Determination of an optimum intensity for maximum fat utilisation
University of Wales Institute Cardiff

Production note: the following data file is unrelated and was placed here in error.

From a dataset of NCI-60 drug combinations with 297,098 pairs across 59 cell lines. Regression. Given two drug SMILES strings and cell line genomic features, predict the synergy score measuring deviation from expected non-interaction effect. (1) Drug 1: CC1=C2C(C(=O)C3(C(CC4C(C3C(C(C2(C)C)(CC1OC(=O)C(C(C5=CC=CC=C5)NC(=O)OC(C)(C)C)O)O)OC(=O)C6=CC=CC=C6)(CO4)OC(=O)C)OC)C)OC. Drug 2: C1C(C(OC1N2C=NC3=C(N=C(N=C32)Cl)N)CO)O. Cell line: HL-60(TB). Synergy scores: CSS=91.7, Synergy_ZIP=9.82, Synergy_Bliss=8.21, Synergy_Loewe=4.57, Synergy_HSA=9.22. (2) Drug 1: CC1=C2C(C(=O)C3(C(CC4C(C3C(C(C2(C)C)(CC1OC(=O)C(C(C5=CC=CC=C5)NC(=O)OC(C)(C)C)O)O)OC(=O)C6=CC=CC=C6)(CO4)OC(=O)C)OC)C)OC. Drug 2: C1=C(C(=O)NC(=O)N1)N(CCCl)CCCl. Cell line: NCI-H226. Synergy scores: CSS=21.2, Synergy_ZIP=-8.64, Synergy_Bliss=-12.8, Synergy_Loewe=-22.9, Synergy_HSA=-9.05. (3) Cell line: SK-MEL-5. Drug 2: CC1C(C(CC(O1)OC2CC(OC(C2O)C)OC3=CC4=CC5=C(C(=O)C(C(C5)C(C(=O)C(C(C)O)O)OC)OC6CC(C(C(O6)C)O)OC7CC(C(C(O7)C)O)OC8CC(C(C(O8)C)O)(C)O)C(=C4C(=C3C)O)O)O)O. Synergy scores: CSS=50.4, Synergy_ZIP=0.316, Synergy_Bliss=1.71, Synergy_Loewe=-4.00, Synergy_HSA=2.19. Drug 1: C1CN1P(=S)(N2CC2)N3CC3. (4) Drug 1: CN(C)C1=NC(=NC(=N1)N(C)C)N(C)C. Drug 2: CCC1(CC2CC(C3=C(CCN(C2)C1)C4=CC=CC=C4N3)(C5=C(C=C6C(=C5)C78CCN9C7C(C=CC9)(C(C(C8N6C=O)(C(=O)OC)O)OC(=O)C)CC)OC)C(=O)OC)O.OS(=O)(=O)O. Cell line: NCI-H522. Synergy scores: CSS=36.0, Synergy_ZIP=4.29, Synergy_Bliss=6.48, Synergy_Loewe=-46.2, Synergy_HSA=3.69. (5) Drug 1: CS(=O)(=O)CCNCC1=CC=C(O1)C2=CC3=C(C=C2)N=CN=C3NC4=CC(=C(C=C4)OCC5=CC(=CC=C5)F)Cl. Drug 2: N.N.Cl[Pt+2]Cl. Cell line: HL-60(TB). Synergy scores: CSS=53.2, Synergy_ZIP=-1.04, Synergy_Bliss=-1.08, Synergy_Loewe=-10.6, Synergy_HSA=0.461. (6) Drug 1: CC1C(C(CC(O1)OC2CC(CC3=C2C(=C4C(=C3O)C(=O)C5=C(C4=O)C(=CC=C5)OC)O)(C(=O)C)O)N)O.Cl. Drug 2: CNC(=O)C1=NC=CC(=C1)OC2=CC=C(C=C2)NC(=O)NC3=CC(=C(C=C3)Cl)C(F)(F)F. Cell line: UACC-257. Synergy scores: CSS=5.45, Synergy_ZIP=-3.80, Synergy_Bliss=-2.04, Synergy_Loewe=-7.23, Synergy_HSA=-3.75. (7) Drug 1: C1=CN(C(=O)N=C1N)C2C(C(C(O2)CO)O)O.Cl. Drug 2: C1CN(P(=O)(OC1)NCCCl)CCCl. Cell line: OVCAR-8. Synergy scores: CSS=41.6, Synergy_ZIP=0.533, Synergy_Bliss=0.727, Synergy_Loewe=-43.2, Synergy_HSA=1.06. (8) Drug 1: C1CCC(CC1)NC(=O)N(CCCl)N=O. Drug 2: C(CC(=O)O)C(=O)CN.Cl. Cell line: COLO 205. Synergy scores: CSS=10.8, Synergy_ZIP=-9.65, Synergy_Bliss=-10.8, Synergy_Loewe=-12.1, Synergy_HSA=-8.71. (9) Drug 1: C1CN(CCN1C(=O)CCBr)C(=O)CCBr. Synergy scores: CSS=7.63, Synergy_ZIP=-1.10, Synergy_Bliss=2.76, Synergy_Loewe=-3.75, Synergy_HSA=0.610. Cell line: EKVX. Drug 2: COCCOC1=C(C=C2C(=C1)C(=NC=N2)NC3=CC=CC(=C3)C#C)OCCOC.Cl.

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Purpose: The purpose of this study was to determine an optimum exercise intensity for maximum fat utilisation, which includes a 15-minute exercise bout plus the 6-minute immediate post-exercise period. Method: 8 endurance trained men aged 36-47 years old were tested. Participants attended 2 laboratory sessions. The first laboratory session involved a graded exercise test to exhaustion to determine VO2max. The second laboratory session involved cycling at 50% VO2max, 65% VO2max and 80% VO2max each for 15 minutes followed by a 6-minute immediate recovery period in which participants remained seated on the cycle ergometer. Expired air was collected during both exercise and recovery and this air was analysed to determine VO2, VCO2 and RER. Calculations were conducted to determine total energy expenditure (EE), energy derived from fat (kJ) and the percentage of energy derived from fat. One-way repeated measures ANOVAs were used to determine significant differences in the energy derived from fat (kJ) and the percentage of energy derived from fat during exercise and recovery combined between each relative exercise intensity. Results: EE increased with exercise intensity. The mean percentage of energy derived from fat during exercise and recovery combined, decreased with increasing exercise intensity but this was not significant (p>0.05). The mean energy derived from fat (kJ) during exercise and recovery combined, increased with exercise intensity but this was not significant (p>0.05). Conclusion: The general trends found in this present study boldly contradict previous findings and suggest a new direction to consider when implementing interventions to increase fat utilisation. The optimum intensity at which maximum fat utilisation occurred during the exercise and recovery period combined was at 80% VO2max, but this was not significantly greater than the other exercise intensities.
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